Contrary to popular belief, the infamous ‘sex tourism in the open’ was really not that out in the open.
First came the winks and then the sly, suggestive grins whenever any man announces his plans to visit Bangkok. It is quite natural, for a destination whose reputation as a sex tourism spot precedes it. Well, there is sad news for those who nurse X-rated dreams of massage parlours, skimpily dressed go-go dancers or the red light area when visiting Bangkok. Apparently, the tourism minister is trying to give a facelift by reinventing the country as a female-friendly tourist destination. A change that was evident when I decided to fulfill my longstanding dream of visiting Bangkok. My wife Smitha, my daughter and son accompanied me when I embarked on a 10-day visit that completely changed my perspective of the infamous city and its provinces.
What I saw in Bangkok, to me it was a normal city with its share of hardworking denizens going about the business of living. Across the country, tourists are given top priority. Contrary to popular belief, the infamous ‘sex tourism in the open’ was really not that out in the open. Perhaps it happens clandestinely, which would be happening in every city in the world. Some new rules have been put in place, which has considerably cleaned up the image of the city — is what a guide informed me.
Moving on to the journey, my first destination was the Krabi Islands. This is not a single island but is made of many smaller islands like the Ko Poda, Ko Ngai, Ko Phi Phi Le, Ko Yao Yai and the Ko Lante Yai to name a few — all of these islands can be reached by boats.
Out of these, perhaps the most well known is the Phi Phi islands, which is an adventurer’s paradise with its white sandy beaches, turquoise waters, towering limestone cliffs, caves, waterfalls and the exotic wildlife. What I loved the most were the beaches since astonishingly it was the first time I had set foot on a beach. We had food from a small hotel run by a mother-son duo and the food, mostly chicken and beef, was delicious, not to mention healthy with all the soups, broths and dishes having a good share of vegetables and greens in it.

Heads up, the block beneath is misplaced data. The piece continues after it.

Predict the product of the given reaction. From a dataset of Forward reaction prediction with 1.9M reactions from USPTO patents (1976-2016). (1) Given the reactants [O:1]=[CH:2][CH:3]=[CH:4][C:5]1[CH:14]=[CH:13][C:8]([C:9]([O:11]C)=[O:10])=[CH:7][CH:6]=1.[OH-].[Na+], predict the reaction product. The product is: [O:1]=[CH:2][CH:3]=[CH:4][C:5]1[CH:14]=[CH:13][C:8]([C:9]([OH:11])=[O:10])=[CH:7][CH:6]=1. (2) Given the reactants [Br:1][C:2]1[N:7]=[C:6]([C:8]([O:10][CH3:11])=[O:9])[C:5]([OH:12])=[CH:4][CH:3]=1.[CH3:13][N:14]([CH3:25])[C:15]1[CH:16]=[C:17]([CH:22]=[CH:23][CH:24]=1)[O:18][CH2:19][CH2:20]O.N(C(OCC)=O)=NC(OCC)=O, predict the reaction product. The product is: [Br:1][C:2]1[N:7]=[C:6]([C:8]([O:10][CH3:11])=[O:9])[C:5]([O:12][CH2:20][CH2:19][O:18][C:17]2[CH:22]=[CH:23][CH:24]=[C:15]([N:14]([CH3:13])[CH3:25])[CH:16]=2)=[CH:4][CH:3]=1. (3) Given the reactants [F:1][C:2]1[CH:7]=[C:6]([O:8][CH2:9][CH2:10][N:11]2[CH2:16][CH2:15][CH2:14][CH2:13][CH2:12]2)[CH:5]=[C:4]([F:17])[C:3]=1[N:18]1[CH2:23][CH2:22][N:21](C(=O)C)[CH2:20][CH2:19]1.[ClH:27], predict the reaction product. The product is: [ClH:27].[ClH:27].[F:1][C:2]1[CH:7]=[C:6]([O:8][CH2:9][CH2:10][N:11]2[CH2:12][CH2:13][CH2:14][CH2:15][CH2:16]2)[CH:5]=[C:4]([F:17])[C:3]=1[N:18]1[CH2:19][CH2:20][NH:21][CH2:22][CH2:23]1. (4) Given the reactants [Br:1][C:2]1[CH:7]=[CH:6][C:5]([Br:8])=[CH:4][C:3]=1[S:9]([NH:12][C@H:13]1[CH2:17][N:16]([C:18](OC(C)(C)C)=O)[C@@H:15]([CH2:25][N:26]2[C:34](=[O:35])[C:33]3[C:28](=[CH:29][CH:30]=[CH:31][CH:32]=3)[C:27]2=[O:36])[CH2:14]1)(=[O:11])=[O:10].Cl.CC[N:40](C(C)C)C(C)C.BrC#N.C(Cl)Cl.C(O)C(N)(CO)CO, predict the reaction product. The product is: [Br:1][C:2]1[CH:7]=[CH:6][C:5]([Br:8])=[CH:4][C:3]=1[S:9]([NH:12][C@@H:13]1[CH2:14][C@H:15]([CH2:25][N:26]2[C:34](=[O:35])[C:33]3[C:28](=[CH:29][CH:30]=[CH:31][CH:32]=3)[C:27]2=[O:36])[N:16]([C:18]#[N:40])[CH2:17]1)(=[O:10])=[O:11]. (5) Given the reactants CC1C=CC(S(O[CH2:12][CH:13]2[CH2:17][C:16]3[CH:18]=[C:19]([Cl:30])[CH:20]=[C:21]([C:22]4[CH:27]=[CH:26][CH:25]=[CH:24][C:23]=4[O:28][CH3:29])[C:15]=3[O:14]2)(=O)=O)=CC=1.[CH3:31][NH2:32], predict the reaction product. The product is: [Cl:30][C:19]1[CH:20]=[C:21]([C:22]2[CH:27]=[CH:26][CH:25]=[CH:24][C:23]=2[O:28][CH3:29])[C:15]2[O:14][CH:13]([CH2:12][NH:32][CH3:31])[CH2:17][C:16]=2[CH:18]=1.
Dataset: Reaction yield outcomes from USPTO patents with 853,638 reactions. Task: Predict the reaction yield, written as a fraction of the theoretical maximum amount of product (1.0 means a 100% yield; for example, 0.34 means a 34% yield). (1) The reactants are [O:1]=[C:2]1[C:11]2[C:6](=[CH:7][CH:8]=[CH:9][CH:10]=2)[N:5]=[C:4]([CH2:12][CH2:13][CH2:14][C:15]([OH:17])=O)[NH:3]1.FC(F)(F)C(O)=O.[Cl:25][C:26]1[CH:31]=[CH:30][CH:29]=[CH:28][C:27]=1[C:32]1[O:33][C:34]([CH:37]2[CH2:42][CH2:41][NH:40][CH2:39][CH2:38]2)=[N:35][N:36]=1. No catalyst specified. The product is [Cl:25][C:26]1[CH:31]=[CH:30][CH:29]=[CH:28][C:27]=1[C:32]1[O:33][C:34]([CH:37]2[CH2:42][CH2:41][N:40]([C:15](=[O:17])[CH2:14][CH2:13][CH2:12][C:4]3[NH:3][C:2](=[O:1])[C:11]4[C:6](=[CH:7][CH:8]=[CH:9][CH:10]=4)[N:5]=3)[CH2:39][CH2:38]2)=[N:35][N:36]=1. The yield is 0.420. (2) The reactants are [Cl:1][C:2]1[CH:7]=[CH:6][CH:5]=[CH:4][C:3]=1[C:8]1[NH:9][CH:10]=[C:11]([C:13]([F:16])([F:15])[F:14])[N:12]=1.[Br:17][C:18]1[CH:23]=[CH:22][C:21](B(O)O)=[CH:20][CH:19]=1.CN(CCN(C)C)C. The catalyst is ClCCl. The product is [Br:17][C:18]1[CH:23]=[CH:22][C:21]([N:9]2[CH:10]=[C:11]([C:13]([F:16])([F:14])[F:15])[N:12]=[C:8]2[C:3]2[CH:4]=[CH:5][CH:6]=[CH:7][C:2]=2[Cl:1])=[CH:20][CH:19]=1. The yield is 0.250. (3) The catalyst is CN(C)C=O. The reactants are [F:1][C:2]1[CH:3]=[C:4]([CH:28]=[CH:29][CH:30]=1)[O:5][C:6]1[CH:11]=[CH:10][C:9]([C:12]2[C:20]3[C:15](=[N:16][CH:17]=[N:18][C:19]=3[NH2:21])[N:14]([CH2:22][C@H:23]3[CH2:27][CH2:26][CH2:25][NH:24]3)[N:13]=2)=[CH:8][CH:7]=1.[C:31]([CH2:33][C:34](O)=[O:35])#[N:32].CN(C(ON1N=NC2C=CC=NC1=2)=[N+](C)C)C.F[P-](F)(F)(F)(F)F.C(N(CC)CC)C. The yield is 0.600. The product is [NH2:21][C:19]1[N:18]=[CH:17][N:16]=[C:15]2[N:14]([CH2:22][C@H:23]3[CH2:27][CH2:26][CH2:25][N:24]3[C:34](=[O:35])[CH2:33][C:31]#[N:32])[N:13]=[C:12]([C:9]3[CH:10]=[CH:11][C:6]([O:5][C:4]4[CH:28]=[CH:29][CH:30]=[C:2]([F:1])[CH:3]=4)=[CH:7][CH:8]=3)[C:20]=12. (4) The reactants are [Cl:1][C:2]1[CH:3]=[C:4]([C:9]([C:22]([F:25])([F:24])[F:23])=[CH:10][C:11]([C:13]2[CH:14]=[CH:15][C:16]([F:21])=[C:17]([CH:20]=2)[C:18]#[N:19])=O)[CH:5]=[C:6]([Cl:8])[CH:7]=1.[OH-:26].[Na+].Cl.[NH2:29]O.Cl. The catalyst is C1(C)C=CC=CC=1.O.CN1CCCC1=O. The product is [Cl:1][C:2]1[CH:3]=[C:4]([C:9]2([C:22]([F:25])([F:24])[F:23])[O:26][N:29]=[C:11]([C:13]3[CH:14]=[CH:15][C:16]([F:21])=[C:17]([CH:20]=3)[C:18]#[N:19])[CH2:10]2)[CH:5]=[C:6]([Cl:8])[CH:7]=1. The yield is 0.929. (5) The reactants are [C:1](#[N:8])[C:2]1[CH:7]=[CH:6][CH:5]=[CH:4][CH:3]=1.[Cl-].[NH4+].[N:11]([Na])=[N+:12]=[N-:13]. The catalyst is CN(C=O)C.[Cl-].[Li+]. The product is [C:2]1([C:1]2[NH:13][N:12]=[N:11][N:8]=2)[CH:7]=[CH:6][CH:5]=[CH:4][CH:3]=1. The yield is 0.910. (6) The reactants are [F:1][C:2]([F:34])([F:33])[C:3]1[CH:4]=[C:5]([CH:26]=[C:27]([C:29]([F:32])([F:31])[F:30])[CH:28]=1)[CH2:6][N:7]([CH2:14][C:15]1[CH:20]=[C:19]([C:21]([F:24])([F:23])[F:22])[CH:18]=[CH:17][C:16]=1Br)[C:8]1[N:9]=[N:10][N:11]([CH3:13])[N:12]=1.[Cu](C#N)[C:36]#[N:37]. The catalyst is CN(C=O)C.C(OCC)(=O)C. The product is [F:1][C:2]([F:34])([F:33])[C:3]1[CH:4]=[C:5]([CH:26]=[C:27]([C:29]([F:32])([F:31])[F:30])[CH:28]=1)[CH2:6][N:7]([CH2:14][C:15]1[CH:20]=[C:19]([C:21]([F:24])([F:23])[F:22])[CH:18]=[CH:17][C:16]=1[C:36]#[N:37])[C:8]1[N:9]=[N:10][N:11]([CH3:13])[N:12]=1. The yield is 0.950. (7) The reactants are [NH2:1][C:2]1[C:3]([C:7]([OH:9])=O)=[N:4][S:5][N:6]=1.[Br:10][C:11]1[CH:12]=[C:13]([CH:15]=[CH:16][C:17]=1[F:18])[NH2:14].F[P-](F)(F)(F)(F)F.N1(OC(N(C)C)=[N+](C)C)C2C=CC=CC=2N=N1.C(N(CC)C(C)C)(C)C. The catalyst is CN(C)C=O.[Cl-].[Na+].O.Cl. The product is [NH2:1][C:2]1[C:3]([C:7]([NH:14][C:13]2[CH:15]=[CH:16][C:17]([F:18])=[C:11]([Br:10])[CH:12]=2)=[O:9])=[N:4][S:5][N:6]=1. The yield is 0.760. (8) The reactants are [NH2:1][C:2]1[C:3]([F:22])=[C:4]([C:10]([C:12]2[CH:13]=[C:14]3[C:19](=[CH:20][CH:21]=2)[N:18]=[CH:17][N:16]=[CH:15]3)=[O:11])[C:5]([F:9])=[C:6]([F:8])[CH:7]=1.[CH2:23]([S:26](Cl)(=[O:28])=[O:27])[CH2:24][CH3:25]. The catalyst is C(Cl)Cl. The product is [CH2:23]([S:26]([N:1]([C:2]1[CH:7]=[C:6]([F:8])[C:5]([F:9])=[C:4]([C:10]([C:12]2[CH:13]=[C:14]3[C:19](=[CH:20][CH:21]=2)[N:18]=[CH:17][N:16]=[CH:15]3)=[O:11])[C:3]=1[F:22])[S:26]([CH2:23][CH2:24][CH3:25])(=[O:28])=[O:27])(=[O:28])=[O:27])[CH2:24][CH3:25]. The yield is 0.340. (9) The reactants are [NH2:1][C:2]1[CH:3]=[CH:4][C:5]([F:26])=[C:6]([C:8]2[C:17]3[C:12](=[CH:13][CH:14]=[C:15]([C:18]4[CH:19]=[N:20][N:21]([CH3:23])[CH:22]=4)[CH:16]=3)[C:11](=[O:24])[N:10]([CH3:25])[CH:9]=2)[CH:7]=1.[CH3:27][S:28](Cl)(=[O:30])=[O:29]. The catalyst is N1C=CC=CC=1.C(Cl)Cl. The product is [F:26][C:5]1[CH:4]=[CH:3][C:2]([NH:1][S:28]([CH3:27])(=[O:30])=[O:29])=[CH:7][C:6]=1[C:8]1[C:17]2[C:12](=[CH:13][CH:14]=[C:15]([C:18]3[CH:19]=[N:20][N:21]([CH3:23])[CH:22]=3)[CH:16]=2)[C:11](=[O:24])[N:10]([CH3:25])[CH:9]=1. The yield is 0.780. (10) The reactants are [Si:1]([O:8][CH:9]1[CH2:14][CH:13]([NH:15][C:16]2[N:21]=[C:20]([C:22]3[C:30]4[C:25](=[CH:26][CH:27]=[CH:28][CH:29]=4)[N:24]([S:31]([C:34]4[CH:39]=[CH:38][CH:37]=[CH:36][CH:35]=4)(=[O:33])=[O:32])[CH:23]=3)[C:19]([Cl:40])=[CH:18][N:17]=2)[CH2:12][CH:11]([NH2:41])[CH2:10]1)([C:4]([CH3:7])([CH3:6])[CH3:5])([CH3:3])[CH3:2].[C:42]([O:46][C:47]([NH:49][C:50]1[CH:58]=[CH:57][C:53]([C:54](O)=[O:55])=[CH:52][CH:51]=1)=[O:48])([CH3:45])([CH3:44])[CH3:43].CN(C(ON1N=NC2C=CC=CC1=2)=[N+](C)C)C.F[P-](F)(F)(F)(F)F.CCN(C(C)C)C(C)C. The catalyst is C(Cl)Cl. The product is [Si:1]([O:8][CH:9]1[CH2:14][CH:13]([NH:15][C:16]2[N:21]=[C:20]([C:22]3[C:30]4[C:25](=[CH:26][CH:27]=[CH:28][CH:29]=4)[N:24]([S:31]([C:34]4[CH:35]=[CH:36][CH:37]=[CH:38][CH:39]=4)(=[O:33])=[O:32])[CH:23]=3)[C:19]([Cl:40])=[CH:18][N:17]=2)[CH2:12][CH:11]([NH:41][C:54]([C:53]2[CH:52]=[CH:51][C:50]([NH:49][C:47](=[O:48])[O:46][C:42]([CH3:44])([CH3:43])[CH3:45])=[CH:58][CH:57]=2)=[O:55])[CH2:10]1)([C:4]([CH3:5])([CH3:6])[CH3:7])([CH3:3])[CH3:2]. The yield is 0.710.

Leaving aside the food, what my family and me enjoyed were the adventure sports. Kayaking, snorkeling, scuba diving, canoeing — you name it and this place has it on offer for you. Though very enticing, what is sad is that I am not much of the adventurous type and would rather spend time sitting inside the confines of my room watching the world go by. I am too lazy to walk around. But the adventurous spirit managed to snare me on one occasion when I went canoeing.
From there we travelled to Phuket by road, which is a mere three-hour journey. We visited the James Bond Island, which is a famous landmark in Phang Nga Bay. It became quite well known after it was showcased in all its grandeur in the 007 film The Man with the Golden Gun (1974).
A distinctive feature of this bay is the number of sheer limestone cliffs that vertically jut out of the emerald-green water. Here as well adventure sports are aplenty to lure the tourists. The cuisine was again the highlight with its delicious chicken, beef and fish dishes along with the long stretches of clean, white sandy beaches. I did search for exotic food like snakes, beetles etc but could not see anything there!
The next stop was, undoubtedly, Bangkok. If Krabi and Phuket were thriving tourist destinations, Bangkok was more of a city. Here again there were gems waiting to be discovered in the city that is predominantly Buddhist and deeply conservative. Buddhist temples are in large numbers, each more beautiful than the next with huge reclining Buddhas and gleaming floors that have not one speck of dust on them. We all spent time visiting the shrines. The tuk tuks, a popular mode of travel in Chinatown, or the floating markets accessed by long tail boats are also a charming tourist take-away.
The city offers a study in contrasts — there are street stalls that sell yummy food to haute cuisine, one can savour sitting in roof-top restaurants. There are high-end markets that stock every luxury brand to Saturday markets that sell goods at cheap fares but with good quality. Shopping, which men normally loathe, was one of my best experiences. Good leather goods and clothes come cheap and that was definitely what we hoarded.
Shopping aside, the Safari Park experience with shows featuring animals and birds was absolutely a memory etched forever in my mind. We took in the orangutan show, fed giraffes, watched the lions and tigers in an open safari but somewhere my heart went heavy. Watching animals perform, I felt sad because these animals too are inheritors of this earth but for our selfish needs, we use them to entertain.
Bangkok also offered us an experience that we will not forget in a hurry. There is a huge maze there, which I have only seen in comic books, which is so very confusing. After being inside, finding the way out proved to be a huge challenge but one I thoroughly enjoyed. It is a game that can be imitated in our country too. We also visited the upside down house where the floor becomes the ceiling and all the furniture is topsy-turvy. The kids had a lot of fun there. I was curious about the red-light area and wanted to see how the much talked about area looked like but it was not possible this time due to lack of time.
Ranjith Sankar is a filmmaker